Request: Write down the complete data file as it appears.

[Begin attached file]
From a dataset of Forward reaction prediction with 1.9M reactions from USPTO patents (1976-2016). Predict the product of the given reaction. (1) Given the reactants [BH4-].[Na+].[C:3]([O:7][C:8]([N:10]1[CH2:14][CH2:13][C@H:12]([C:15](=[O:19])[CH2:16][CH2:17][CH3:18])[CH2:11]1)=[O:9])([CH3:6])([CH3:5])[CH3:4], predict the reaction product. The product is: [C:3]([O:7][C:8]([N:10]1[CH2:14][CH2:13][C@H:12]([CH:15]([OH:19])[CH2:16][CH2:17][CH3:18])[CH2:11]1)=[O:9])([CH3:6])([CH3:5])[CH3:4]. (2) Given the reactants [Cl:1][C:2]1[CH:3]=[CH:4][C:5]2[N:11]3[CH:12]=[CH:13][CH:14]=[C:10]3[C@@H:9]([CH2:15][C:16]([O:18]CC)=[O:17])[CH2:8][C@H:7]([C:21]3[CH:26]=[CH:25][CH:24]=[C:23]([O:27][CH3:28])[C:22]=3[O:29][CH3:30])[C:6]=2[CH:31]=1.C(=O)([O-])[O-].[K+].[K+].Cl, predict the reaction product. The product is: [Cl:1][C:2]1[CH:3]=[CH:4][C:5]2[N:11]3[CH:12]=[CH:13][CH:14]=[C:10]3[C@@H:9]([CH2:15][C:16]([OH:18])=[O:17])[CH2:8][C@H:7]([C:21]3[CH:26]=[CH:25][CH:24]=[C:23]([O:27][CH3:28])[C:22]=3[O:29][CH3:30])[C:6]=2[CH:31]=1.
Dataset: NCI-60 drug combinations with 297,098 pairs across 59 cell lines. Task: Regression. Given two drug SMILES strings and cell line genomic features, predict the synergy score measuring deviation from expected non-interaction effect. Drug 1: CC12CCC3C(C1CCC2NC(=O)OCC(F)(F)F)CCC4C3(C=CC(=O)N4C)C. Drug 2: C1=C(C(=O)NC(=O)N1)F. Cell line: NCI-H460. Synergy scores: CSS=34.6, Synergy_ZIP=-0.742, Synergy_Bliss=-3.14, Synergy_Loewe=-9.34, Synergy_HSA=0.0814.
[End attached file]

From a dataset of Forward reaction prediction with 1.9M reactions from USPTO patents (1976-2016). Predict the product of the given reaction. (1) Given the reactants [BH4-].[Na+].[C:3]([O:7][C:8]([N:10]1[CH2:14][CH2:13][C@H:12]([C:15](=[O:19])[CH2:16][CH2:17][CH3:18])[CH2:11]1)=[O:9])([CH3:6])([CH3:5])[CH3:4], predict the reaction product. The product is: [C:3]([O:7][C:8]([N:10]1[CH2:14][CH2:13][C@H:12]([CH:15]([OH:19])[CH2:16][CH2:17][CH3:18])[CH2:11]1)=[O:9])([CH3:6])([CH3:5])[CH3:4]. (2) Given the reactants [Cl:1][C:2]1[CH:3]=[CH:4][C:5]2[N:11]3[CH:12]=[CH:13][CH:14]=[C:10]3[C@@H:9]([CH2:15][C:16]([O:18]CC)=[O:17])[CH2:8][C@H:7]([C:21]3[CH:26]=[CH:25][CH:24]=[C:23]([O:27][CH3:28])[C:22]=3[O:29][CH3:30])[C:6]=2[CH:31]=1.C(=O)([O-])[O-].[K+].[K+].Cl, predict the reaction product. The product is: [Cl:1][C:2]1[CH:3]=[CH:4][C:5]2[N:11]3[CH:12]=[CH:13][CH:14]=[C:10]3[C@@H:9]([CH2:15][C:16]([OH:18])=[O:17])[CH2:8][C@H:7]([C:21]3[CH:26]=[CH:25][CH:24]=[C:23]([O:27][CH3:28])[C:22]=3[O:29][CH3:30])[C:6]=2[CH:31]=1.
Dataset: NCI-60 drug combinations with 297,098 pairs across 59 cell lines. Task: Regression. Given two drug SMILES strings and cell line genomic features, predict the synergy score measuring deviation from expected non-interaction effect. Drug 1: CC12CCC3C(C1CCC2NC(=O)OCC(F)(F)F)CCC4C3(C=CC(=O)N4C)C. Drug 2: C1=C(C(=O)NC(=O)N1)F. Cell line: NCI-H460. Synergy scores: CSS=34.6, Synergy_ZIP=-0.742, Synergy_Bliss=-3.14, Synergy_Loewe=-9.34, Synergy_HSA=0.0814.